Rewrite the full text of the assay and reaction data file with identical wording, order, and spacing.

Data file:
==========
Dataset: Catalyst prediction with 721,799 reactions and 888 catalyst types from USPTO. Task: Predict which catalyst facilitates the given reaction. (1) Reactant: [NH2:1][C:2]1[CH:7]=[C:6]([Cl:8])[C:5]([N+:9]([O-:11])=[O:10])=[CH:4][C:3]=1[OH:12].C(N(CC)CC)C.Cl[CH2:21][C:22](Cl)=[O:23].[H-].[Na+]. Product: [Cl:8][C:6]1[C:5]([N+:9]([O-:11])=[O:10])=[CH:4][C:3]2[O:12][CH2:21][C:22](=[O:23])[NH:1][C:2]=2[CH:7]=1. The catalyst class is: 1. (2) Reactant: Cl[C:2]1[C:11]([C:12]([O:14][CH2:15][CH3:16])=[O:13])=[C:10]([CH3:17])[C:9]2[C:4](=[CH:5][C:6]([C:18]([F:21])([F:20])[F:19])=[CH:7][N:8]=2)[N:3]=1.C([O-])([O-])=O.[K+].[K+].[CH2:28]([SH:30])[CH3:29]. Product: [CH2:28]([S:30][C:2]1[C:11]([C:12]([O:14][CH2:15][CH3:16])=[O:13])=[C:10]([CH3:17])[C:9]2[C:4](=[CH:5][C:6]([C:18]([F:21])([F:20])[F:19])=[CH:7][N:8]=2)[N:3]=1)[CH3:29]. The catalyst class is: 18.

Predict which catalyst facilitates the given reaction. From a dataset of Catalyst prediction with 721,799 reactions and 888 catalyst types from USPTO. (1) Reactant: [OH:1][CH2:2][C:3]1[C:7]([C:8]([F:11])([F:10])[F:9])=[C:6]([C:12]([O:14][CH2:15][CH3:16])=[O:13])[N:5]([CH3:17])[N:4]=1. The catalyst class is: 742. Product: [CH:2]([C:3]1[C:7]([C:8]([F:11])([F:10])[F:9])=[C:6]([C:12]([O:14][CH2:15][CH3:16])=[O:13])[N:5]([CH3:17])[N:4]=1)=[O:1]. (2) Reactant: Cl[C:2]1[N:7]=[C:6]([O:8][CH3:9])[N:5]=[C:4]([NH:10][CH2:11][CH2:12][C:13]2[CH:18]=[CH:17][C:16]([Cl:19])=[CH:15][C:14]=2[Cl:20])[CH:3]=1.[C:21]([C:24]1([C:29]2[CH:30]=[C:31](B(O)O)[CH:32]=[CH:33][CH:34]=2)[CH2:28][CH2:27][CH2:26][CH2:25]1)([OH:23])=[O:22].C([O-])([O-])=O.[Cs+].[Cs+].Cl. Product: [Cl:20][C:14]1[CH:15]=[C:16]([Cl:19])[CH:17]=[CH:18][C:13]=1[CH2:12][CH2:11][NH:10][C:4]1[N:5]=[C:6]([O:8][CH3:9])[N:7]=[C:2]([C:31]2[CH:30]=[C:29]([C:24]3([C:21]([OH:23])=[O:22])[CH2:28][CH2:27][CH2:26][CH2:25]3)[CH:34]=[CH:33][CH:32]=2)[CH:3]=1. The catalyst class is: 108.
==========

Dataset: Catalyst prediction with 721,799 reactions and 888 catalyst types from USPTO. Task: Predict which catalyst facilitates the given reaction. (1) Reactant: [NH2:1][C:2]1[CH:7]=[C:6]([Cl:8])[C:5]([N+:9]([O-:11])=[O:10])=[CH:4][C:3]=1[OH:12].C(N(CC)CC)C.Cl[CH2:21][C:22](Cl)=[O:23].[H-].[Na+]. Product: [Cl:8][C:6]1[C:5]([N+:9]([O-:11])=[O:10])=[CH:4][C:3]2[O:12][CH2:21][C:22](=[O:23])[NH:1][C:2]=2[CH:7]=1. The catalyst class is: 1. (2) Reactant: Cl[C:2]1[C:11]([C:12]([O:14][CH2:15][CH3:16])=[O:13])=[C:10]([CH3:17])[C:9]2[C:4](=[CH:5][C:6]([C:18]([F:21])([F:20])[F:19])=[CH:7][N:8]=2)[N:3]=1.C([O-])([O-])=O.[K+].[K+].[CH2:28]([SH:30])[CH3:29]. Product: [CH2:28]([S:30][C:2]1[C:11]([C:12]([O:14][CH2:15][CH3:16])=[O:13])=[C:10]([CH3:17])[C:9]2[C:4](=[CH:5][C:6]([C:18]([F:21])([F:20])[F:19])=[CH:7][N:8]=2)[N:3]=1)[CH3:29]. The catalyst class is: 18.

Predict which catalyst facilitates the given reaction. From a dataset of Catalyst prediction with 721,799 reactions and 888 catalyst types from USPTO. (1) Reactant: [OH:1][CH2:2][C:3]1[C:7]([C:8]([F:11])([F:10])[F:9])=[C:6]([C:12]([O:14][CH2:15][CH3:16])=[O:13])[N:5]([CH3:17])[N:4]=1. The catalyst class is: 742. Product: [CH:2]([C:3]1[C:7]([C:8]([F:11])([F:10])[F:9])=[C:6]([C:12]([O:14][CH2:15][CH3:16])=[O:13])[N:5]([CH3:17])[N:4]=1)=[O:1]. (2) Reactant: Cl[C:2]1[N:7]=[C:6]([O:8][CH3:9])[N:5]=[C:4]([NH:10][CH2:11][CH2:12][C:13]2[CH:18]=[CH:17][C:16]([Cl:19])=[CH:15][C:14]=2[Cl:20])[CH:3]=1.[C:21]([C:24]1([C:29]2[CH:30]=[C:31](B(O)O)[CH:32]=[CH:33][CH:34]=2)[CH2:28][CH2:27][CH2:26][CH2:25]1)([OH:23])=[O:22].C([O-])([O-])=O.[Cs+].[Cs+].Cl. Product: [Cl:20][C:14]1[CH:15]=[C:16]([Cl:19])[CH:17]=[CH:18][C:13]=1[CH2:12][CH2:11][NH:10][C:4]1[N:5]=[C:6]([O:8][CH3:9])[N:7]=[C:2]([C:31]2[CH:30]=[C:29]([C:24]3([C:21]([OH:23])=[O:22])[CH2:28][CH2:27][CH2:26][CH2:25]3)[CH:34]=[CH:33][CH:32]=2)[CH:3]=1. The catalyst class is: 108.